In certain cases of hauntings and apparitions, some kind of local imprint, on material structures or places, has been left by some past events occurring to certain persons, who when on Earth, lived or were closely connected with that particular locality; an echo or phantom of these events becoming perceptible to those now living.

    The idea really picked up in the early 20th century in the days of Spiritualism, during which time it was commonly referred to as “place memory.” University of Oxford professor and former President of the Society for Psychical Research Harry Price was a major proponent of this idea, in 1938 asserting that places and even handheld objects could hold the residue of past events, which could then be divined by those who knew how to do so through an ability called “psychometry.” He truly believed that this could all fit into scientific ideals and could theoretically be tested if only we knew how, saying:

    They (place memories) must consist in some more or less permanent mode of arrangement of the molecules or atoms or infra-atomic particles, of which the walls, furniture, etc., are composed. And in that case, it ought to be possible to verify their existence by the ordinary methods of physical Science — by physical or chemical tests of some sort or other. But so far as we know, this cannot be done.

    Full story at site...
     
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  2. Lynne

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    I think these theories may be true however I think there are more than one cause for haunting activity. We may actually have moments of seeing through time. We may also experience visiting or earth bound spirits. There may be inter-dimensional beings and even extra terrestrial beings. If we add in poltergeist and Tulpa energy, there are a lot of possibilities.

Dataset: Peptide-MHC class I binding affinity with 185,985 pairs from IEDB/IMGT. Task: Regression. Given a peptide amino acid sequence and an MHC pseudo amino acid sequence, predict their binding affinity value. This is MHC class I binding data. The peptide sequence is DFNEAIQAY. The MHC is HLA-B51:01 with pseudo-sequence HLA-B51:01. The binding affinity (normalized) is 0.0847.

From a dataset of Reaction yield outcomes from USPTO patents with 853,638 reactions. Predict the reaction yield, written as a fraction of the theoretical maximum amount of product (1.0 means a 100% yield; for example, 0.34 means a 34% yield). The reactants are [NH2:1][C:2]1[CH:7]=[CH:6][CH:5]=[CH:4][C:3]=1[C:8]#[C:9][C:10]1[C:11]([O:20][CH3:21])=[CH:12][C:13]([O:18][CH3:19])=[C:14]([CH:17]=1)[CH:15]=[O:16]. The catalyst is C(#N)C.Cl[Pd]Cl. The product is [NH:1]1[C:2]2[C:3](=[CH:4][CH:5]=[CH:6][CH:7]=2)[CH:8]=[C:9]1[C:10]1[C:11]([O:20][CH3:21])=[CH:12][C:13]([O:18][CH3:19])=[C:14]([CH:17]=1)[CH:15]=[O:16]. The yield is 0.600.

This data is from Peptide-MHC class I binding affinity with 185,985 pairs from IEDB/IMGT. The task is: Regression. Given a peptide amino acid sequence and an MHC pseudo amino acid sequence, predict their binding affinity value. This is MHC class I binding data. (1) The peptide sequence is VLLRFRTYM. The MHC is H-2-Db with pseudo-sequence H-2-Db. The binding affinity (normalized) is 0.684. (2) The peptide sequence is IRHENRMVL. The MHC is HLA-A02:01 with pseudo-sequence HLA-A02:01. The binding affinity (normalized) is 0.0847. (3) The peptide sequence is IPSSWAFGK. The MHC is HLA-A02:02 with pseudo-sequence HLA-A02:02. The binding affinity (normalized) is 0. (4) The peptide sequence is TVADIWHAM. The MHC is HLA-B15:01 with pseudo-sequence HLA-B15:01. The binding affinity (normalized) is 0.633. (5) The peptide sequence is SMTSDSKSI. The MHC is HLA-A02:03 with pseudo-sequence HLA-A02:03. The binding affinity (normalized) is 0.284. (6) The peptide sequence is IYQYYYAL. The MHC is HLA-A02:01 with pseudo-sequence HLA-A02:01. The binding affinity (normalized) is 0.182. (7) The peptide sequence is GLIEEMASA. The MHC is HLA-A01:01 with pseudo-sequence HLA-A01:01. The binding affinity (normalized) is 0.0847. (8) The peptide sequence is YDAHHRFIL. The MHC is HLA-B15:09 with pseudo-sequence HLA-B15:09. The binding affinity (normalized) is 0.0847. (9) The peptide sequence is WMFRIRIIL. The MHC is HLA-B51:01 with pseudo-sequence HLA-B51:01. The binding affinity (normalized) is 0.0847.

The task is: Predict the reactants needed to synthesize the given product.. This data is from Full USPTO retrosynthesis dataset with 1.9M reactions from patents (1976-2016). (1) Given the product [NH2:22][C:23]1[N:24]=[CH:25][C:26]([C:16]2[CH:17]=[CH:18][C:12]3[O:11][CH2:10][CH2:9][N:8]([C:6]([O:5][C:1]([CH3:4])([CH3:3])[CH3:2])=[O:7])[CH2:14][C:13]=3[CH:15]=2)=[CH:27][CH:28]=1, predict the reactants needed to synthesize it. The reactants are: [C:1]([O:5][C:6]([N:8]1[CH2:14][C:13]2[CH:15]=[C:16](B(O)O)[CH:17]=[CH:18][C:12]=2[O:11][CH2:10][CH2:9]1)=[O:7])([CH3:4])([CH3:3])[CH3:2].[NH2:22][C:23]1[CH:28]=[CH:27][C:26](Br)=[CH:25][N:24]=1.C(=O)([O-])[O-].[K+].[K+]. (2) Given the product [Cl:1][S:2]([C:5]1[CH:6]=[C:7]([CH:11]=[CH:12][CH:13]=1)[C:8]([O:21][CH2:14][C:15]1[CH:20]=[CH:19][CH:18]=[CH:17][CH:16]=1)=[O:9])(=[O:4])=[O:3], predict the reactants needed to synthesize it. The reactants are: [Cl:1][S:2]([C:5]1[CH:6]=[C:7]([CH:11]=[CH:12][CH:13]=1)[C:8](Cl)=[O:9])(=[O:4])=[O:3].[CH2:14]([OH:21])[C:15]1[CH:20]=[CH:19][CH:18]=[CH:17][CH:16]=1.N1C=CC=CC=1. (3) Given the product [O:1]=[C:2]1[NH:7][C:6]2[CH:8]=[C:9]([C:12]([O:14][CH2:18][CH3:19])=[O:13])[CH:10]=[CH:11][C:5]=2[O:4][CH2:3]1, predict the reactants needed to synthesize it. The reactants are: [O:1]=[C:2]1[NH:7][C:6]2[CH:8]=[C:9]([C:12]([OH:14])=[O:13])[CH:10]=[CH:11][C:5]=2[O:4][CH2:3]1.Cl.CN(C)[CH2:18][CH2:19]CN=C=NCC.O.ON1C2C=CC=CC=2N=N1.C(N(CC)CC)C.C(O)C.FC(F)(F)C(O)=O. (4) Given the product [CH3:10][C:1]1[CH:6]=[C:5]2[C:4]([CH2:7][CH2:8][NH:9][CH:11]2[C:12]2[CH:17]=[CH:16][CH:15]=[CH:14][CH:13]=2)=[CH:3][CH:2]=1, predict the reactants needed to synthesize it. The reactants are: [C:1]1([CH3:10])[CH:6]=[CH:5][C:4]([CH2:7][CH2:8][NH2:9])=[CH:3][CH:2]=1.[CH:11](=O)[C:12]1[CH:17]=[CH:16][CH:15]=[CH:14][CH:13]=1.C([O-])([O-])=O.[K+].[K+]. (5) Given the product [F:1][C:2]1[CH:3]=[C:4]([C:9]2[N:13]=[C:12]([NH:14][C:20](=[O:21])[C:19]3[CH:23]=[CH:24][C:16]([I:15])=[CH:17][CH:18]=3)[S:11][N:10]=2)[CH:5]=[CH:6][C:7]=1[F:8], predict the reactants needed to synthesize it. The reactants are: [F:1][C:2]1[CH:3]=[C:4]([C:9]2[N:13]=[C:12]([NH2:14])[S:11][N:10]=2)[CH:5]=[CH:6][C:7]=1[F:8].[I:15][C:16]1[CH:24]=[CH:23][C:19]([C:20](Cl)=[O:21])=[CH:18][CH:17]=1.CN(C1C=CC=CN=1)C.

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  3. ElliO

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    I totally believe that events can be recorded in the landscape, and present as residual haunts. I think that's a lot of what you get with old battlefields and whatnot. But I also see a big difference between interactive haunts and the residual energy recordings around us. An old recording can't change its pattern. It can't explain active haunts that react to current situations, such as responding to questions or moving objects that didn't exist at the time that they were alive.
     
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  4. WitchAndShaman

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    Well Debi and All, that was strangely quite the read for me with each sentence sending my mind down a wholly new rabbit hole - and not necessarily the one the written words seemed to speak to. Time now for professional mental help because too many competing thoughts in my brain :confused:

    I was really surprised by the idea of an unintended tulpa as a possible explanation for ghosts. Though in this linked article, I got the impression that suggested tulpa might have been perceived as a “residual haunting”, from the little I know about the tulpa concept, they might also be able to explain the interactive (non-residual) kind of haunting too.

    That is the only thought I could pull together into written words. All others thoughts prompted from this reading are sloshing around in my head like cold alphabet soup.
     
  5. Lynne

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    Well I’ve heard it said that anything that could be possible, is. There may be a vastness to creation that our minds can only brush against. We are trying to pour an ocean of knowledge into a teacup of our brain. It’s a wonder we don’t explode lol.